Deary explained his belief on how exactly gang influence finds its way to Michiana.

"Gangs mainly come from the working poor, and the working poor are here because that's where the jobs are," he said. "So when there's no jobs, you're going to see, many times, a decrease of people. Although in 2008, surprisingly enough, we did not see a huge drop of population. A lot of them stayed here and got other jobs ... which tells me that people are well-rooted in Goshen and Elkhart County. They're not going anywhere. That's good for the workforce and good for the community, but it also brings with it the gang influence."

He said manufacturing comes from big cities due to the ease of accessible transportation hubs. In large cities, manufacturing employees often live in low-income regions, where neighborhoods may be rougher.

"Kids learn to stick together, and gangs initiate because they're looking for protection," he said.

When they move, looking for a new job, to Elkhart County and its massive manufacturing community, the story doesn't change.

"If somebody dropped me into another country and I didn't speak the language and I came across four or five Americans who spoke English, I would hang around with them a lot, and that may be quantified as a gang, but I feel comfortable with them," Deary said. "It's important to know that gangs are not a Latino problem. We just have a heavy concentration of a few gangs because of our population."

In Goshen, Deary said, gang influences are seen predominantly at the junior high, high school and even older elementary students.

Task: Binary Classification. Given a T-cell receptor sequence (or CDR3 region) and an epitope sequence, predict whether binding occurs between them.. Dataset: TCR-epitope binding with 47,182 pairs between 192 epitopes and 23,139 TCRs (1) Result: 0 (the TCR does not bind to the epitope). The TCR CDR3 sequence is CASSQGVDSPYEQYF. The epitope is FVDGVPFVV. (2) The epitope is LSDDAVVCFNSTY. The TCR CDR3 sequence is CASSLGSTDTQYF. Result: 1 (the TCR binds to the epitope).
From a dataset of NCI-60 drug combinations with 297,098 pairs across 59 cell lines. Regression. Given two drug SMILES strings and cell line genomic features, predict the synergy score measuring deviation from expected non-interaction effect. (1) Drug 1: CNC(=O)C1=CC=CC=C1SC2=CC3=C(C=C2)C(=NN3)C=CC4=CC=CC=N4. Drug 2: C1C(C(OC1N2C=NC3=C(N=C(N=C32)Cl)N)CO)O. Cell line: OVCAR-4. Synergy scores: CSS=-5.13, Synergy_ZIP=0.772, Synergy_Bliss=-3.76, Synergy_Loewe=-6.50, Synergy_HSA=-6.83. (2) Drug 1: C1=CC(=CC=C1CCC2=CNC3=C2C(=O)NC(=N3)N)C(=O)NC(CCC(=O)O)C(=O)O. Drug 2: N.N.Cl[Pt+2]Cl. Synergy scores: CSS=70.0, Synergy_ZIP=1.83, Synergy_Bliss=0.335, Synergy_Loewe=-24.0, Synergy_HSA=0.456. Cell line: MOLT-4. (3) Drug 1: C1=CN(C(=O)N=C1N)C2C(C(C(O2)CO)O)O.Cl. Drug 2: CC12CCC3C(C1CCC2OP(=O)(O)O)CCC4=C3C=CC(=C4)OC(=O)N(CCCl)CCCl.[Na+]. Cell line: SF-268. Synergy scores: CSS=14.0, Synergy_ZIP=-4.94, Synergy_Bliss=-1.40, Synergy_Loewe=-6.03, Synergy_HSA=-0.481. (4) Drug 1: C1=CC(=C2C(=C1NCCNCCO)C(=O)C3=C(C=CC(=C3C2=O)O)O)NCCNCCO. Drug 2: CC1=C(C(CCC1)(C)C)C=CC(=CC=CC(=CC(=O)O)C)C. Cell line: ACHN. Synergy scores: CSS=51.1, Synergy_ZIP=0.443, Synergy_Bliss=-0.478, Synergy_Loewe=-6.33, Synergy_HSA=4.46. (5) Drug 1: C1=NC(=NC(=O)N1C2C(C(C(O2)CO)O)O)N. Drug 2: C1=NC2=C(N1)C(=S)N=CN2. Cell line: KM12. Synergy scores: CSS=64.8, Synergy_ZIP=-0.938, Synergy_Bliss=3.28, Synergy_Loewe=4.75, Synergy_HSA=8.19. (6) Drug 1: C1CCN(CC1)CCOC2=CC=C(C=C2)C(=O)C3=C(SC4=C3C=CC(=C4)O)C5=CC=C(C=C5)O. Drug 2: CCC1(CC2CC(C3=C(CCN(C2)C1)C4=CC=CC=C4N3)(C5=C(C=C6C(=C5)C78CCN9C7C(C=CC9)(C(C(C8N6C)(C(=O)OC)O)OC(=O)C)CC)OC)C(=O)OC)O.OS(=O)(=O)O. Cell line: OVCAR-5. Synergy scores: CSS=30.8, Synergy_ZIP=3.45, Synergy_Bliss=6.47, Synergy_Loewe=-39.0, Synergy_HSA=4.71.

"One of the things we talk about is teaching teachers how to identify," he said. "Kids will constantly doodle in their notebooks, and there are gang alphabets, almost hieroglyphics."

Deary said in his role at the Boys & Girls Club, one of his goals is to curtail gang increase in the region, by offering the club camaraderie as an alternative.

"I'm in the business of protecting children and protecting communities — that's what I do," he said. "I defend the Boys & Girls Clubs from anybody coming on our property or getting near our kids or staff. That means when we have kids that come in that may be on the fringes of gangs, our whole goal is to educate them to get out of the gangs, to give them positive alternatives ... If you can give kids a positive alternative where they receive the same sense of belonging and a sense of unconditional love, that's band or music or sports or artists, give them the alternative to say no to the gangs. Gangs exist because they can recruit from a pool or needy, hurting kids."

When asked why Goshen leadership didn't begin the process of halting gang activity sooner, Deary explained, "They've been in remission. Frankly, it's just been little things here and there, no big deal, but then all the sudden, it flashes up and there's been more shootings, more drive-bys, more high visibility of gang members in full regalia, and we're like, 'Whoa, we know exactly what this means,' And then two boys murder somebody at 1 o'clock in the afternoon at a 7-Eleven."